1907 Successive governments focus on harbor construction. Governor Shigeru Narahara budgets for the first phase and oversees the start of construction. Construction continues throughout the governorships of Shigeaki Hibi and Takuya Takahashi and is completed in 1915 under the governorship of Kyugoro Omi. A piled wharf is constructed to allow three 1,500-ton steamships to moor side by side.
1921 Construction begins on quay walls a depth of 7.5 meters at Naha Port and is completed in 1925.
1944 U.S. military air raids destroy Naha Port facilities, rendering the port unusable.
1951 U.S. military begins reconstruction of Naha and Tomari Ports.
1954 The northern piers of Naha Port are transferred to the Government of the Ryukyu Islands.The southern piers are designated a U. S. military port area.Tomari Port operations are transferred to Naha City.
1969 Naha City begins construction of Naha Shinko Port (present day Shinko Wharf).
1972 Just prior to Okinawa's reversion to Japan, the ports of Naha, Tomari, and Shinko are unified into today's Naha Port, and put under centralized management and operations.
1974 The Naha Port Development Plan is formulated. With the construction of the Naminoue, Tomari Ohashi, and Naura bridges, the plan contributes significantly to the daily lives of the local communities, as well as to the promotion of industry and tourism.
1983 The first Shinko Port breakwater is completed.
1984 Shinko Wharf quay walls (7.5 – 11 meters) are completed.
Naminoue Bridge opens.
1985 Tomari Bridge opens.
1993 Naura Bridge opens.
1995 Tomarin port building is completed.
1997 Construction on submerged tunnel begins.
Container-dedicated quay wall (Depth: 13 m; No. 9 Wharf) berth begins operations.
1998 No. 1 quay crane begins operations.
2002 The Naha Port Authority is established as a special local public entity, a joint body including the Okinawa Prefectural government and the Naha and Urasoe municipal governments. The port authority’s mission is to ensure proper and efficient port management and administration, as well as promote the development and use of Naha Port.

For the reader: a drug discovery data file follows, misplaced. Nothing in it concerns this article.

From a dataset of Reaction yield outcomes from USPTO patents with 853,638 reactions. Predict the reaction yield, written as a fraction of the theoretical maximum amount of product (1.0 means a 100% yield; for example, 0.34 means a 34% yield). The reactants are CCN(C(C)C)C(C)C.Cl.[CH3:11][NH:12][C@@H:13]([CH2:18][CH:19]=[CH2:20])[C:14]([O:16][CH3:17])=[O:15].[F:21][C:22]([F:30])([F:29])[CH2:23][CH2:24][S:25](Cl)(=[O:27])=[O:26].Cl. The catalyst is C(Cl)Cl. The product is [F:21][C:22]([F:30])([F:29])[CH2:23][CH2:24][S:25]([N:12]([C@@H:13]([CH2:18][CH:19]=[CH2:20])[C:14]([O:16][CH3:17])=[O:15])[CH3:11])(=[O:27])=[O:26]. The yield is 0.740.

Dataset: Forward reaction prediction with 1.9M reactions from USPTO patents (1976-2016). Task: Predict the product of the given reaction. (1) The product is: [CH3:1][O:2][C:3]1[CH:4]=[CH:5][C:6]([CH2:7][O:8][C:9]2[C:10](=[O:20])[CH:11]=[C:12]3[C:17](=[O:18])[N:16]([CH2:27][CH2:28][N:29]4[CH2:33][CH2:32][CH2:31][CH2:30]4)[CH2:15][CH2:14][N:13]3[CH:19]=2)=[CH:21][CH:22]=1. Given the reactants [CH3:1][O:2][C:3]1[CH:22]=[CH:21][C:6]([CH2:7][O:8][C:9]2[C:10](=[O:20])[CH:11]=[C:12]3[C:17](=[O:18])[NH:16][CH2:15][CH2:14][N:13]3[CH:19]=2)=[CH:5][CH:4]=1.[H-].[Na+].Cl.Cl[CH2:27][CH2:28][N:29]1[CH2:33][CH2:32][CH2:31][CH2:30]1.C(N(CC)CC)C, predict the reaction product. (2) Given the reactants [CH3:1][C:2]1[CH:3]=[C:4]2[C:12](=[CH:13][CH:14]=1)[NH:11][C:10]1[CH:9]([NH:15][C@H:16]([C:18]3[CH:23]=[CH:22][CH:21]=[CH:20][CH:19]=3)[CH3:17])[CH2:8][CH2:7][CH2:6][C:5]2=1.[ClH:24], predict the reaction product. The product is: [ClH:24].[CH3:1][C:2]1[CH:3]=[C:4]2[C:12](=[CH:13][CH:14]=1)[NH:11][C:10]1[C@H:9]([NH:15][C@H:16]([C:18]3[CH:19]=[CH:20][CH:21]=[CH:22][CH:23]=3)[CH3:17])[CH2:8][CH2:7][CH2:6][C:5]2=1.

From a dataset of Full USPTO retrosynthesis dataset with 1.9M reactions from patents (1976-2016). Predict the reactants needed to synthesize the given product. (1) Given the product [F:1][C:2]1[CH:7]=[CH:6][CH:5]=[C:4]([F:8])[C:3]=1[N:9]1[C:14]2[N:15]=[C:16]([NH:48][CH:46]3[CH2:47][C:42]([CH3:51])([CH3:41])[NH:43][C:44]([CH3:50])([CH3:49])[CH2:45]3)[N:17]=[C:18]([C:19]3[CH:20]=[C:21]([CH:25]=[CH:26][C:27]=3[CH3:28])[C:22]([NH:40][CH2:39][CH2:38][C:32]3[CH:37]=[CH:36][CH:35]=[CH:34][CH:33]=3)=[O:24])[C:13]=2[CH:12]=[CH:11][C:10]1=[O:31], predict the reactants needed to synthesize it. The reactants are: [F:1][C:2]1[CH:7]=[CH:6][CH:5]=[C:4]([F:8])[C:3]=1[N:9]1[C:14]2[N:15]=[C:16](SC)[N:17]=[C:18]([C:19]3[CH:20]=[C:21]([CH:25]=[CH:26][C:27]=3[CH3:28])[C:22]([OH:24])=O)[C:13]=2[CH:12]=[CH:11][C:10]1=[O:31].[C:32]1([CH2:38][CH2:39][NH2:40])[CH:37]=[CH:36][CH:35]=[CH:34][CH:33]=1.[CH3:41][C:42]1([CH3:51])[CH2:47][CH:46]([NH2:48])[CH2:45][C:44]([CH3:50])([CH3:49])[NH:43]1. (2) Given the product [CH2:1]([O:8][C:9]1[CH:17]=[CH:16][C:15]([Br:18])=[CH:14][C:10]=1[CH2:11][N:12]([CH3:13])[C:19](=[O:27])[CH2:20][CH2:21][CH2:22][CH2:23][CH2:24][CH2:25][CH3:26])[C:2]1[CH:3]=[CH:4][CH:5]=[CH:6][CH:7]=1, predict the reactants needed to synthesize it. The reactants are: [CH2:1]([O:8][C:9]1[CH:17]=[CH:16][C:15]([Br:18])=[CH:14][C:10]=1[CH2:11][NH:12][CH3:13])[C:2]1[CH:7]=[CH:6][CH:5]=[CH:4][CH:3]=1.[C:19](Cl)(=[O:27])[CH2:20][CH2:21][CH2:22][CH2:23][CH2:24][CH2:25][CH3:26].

2003 Revision of the Naha Port Development Plan is approved. The Transshipping Port Zone and the Ocean Environment Conservation Zone are incorporated in the plan.
2004 No. 2 quay crane begins operations.
International bidding is opened to select the administrator of the Naha Port International Container Terminal Project. The winning bid will consolidate management and operation of Shinko Wharf No. 9 and No. 10 Berths under the special zone system.
2005 Naha International Container Terminal, Inc., comprising the global operator ICTSI, headquartered in the Philippines, and six prefectural port operators, is selected to manage and operate the Naha Port International Container Terminal Project and concludes a lease agreement with the Naha Port Authority.
Minor changes to the port plan result in a change of location for large passenger ship berths from Shinko Wharf to Tomari Wharf (in front of the green area of Wakasa Seaside Park ).
2006 Japan’s first purely private-run terminal operations begin. Naha International Container Terminal, Inc. (NICTI) begins managerial operations. The goal is to reduce maritime shipping costs by increasing the volume of cargo, primarily transshipping cargo.
2009 Provisional use of Tomari Wharf large passenger ship berths begins.
2010 Naha Port Development Plan partially revised. The land development and land use plans are revised to accommodate a change from landfill construction to bridge format for the northern 1.0km of the 2.5km Urasoe section of Rinko Doro Road.
2011 Naha Umisora Tunnel begins operations.
2012 Naha Port Development Plan partially revised. The Wakasa-minato-machi section of Rinko Doro Road is developed and the land use plan revised accordingly to address the increase in traffic volume between Shinko Wharf and its loading and supply area.
2013 Naminoue Umi-sora Park opens.
2014 Naha Cruise Terminal begins operations.
No. 3 quay crane begins operations.
2015 No. 4 quay crane begins operations.
2016 Naha Port Development Plan partially revised. Plans are developed for a public wharf and passenger ship wharf, and the harbor facilities and other plans revised accordingly to address the increasingly large size of transport vessels and increased demand for cruises at Shinko Wharf area.